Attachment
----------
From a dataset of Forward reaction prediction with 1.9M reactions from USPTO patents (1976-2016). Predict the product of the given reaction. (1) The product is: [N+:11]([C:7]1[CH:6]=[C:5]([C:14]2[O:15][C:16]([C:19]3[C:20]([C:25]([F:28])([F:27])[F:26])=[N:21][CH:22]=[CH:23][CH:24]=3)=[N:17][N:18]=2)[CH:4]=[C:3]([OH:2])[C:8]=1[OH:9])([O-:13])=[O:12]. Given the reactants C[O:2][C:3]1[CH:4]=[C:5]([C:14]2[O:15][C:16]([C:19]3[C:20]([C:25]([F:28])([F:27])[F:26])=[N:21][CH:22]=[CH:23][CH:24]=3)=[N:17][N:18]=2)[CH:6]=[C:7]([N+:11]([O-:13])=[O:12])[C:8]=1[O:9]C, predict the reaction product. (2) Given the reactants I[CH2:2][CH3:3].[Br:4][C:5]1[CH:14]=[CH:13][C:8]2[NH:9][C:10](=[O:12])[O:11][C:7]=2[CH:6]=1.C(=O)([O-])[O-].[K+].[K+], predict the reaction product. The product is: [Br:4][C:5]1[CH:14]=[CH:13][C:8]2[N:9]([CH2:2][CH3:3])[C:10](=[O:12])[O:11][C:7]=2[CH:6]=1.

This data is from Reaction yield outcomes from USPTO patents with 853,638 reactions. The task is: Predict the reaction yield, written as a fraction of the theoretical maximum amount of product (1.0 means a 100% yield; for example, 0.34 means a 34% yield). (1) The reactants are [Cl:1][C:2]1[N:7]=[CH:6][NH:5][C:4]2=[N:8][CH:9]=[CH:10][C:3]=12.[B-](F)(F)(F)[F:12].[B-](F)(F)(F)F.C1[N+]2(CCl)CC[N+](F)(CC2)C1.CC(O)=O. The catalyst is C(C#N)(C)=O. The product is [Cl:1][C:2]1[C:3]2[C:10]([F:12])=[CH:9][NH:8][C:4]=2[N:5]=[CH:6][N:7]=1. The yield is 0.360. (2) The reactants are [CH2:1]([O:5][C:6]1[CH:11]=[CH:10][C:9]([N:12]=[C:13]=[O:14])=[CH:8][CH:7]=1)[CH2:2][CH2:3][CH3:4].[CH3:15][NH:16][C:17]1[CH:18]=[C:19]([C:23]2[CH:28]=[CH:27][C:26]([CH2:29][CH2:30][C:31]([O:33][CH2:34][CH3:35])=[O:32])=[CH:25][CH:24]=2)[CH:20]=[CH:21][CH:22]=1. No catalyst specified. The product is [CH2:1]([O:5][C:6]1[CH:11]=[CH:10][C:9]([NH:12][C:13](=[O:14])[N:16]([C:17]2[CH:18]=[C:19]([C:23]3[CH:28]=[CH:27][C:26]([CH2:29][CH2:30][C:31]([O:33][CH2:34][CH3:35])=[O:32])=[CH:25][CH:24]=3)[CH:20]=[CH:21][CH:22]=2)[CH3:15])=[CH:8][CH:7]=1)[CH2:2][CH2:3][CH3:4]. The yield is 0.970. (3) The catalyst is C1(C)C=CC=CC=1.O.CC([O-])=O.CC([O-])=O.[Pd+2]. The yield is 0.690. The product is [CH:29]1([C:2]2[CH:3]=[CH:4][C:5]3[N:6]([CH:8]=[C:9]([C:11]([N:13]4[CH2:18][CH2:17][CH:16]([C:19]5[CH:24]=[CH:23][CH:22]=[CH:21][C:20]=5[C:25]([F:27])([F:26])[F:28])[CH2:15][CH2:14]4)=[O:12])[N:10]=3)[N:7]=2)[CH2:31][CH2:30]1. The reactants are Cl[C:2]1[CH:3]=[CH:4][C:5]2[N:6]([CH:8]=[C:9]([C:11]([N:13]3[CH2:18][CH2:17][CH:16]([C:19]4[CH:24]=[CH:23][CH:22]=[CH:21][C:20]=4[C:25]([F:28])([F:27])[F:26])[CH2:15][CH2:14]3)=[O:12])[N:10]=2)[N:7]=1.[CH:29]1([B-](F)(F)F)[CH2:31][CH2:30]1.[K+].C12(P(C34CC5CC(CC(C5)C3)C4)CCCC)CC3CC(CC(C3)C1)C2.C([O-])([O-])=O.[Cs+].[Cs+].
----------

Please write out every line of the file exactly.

From a dataset of Forward reaction prediction with 1.9M reactions from USPTO patents (1976-2016). Predict the product of the given reaction. (1) The product is: [N+:11]([C:7]1[CH:6]=[C:5]([C:14]2[O:15][C:16]([C:19]3[C:20]([C:25]([F:28])([F:27])[F:26])=[N:21][CH:22]=[CH:23][CH:24]=3)=[N:17][N:18]=2)[CH:4]=[C:3]([OH:2])[C:8]=1[OH:9])([O-:13])=[O:12]. Given the reactants C[O:2][C:3]1[CH:4]=[C:5]([C:14]2[O:15][C:16]([C:19]3[C:20]([C:25]([F:28])([F:27])[F:26])=[N:21][CH:22]=[CH:23][CH:24]=3)=[N:17][N:18]=2)[CH:6]=[C:7]([N+:11]([O-:13])=[O:12])[C:8]=1[O:9]C, predict the reaction product. (2) Given the reactants I[CH2:2][CH3:3].[Br:4][C:5]1[CH:14]=[CH:13][C:8]2[NH:9][C:10](=[O:12])[O:11][C:7]=2[CH:6]=1.C(=O)([O-])[O-].[K+].[K+], predict the reaction product. The product is: [Br:4][C:5]1[CH:14]=[CH:13][C:8]2[N:9]([CH2:2][CH3:3])[C:10](=[O:12])[O:11][C:7]=2[CH:6]=1.

This data is from Reaction yield outcomes from USPTO patents with 853,638 reactions. The task is: Predict the reaction yield, written as a fraction of the theoretical maximum amount of product (1.0 means a 100% yield; for example, 0.34 means a 34% yield). (1) The reactants are [Cl:1][C:2]1[N:7]=[CH:6][NH:5][C:4]2=[N:8][CH:9]=[CH:10][C:3]=12.[B-](F)(F)(F)[F:12].[B-](F)(F)(F)F.C1[N+]2(CCl)CC[N+](F)(CC2)C1.CC(O)=O. The catalyst is C(C#N)(C)=O. The product is [Cl:1][C:2]1[C:3]2[C:10]([F:12])=[CH:9][NH:8][C:4]=2[N:5]=[CH:6][N:7]=1. The yield is 0.360. (2) The reactants are [CH2:1]([O:5][C:6]1[CH:11]=[CH:10][C:9]([N:12]=[C:13]=[O:14])=[CH:8][CH:7]=1)[CH2:2][CH2:3][CH3:4].[CH3:15][NH:16][C:17]1[CH:18]=[C:19]([C:23]2[CH:28]=[CH:27][C:26]([CH2:29][CH2:30][C:31]([O:33][CH2:34][CH3:35])=[O:32])=[CH:25][CH:24]=2)[CH:20]=[CH:21][CH:22]=1. No catalyst specified. The product is [CH2:1]([O:5][C:6]1[CH:11]=[CH:10][C:9]([NH:12][C:13](=[O:14])[N:16]([C:17]2[CH:18]=[C:19]([C:23]3[CH:28]=[CH:27][C:26]([CH2:29][CH2:30][C:31]([O:33][CH2:34][CH3:35])=[O:32])=[CH:25][CH:24]=3)[CH:20]=[CH:21][CH:22]=2)[CH3:15])=[CH:8][CH:7]=1)[CH2:2][CH2:3][CH3:4]. The yield is 0.970. (3) The catalyst is C1(C)C=CC=CC=1.O.CC([O-])=O.CC([O-])=O.[Pd+2]. The yield is 0.690. The product is [CH:29]1([C:2]2[CH:3]=[CH:4][C:5]3[N:6]([CH:8]=[C:9]([C:11]([N:13]4[CH2:18][CH2:17][CH:16]([C:19]5[CH:24]=[CH:23][CH:22]=[CH:21][C:20]=5[C:25]([F:27])([F:26])[F:28])[CH2:15][CH2:14]4)=[O:12])[N:10]=3)[N:7]=2)[CH2:31][CH2:30]1. The reactants are Cl[C:2]1[CH:3]=[CH:4][C:5]2[N:6]([CH:8]=[C:9]([C:11]([N:13]3[CH2:18][CH2:17][CH:16]([C:19]4[CH:24]=[CH:23][CH:22]=[CH:21][C:20]=4[C:25]([F:28])([F:27])[F:26])[CH2:15][CH2:14]3)=[O:12])[N:10]=2)[N:7]=1.[CH:29]1([B-](F)(F)F)[CH2:31][CH2:30]1.[K+].C12(P(C34CC5CC(CC(C5)C3)C4)CCCC)CC3CC(CC(C3)C1)C2.C([O-])([O-])=O.[Cs+].[Cs+].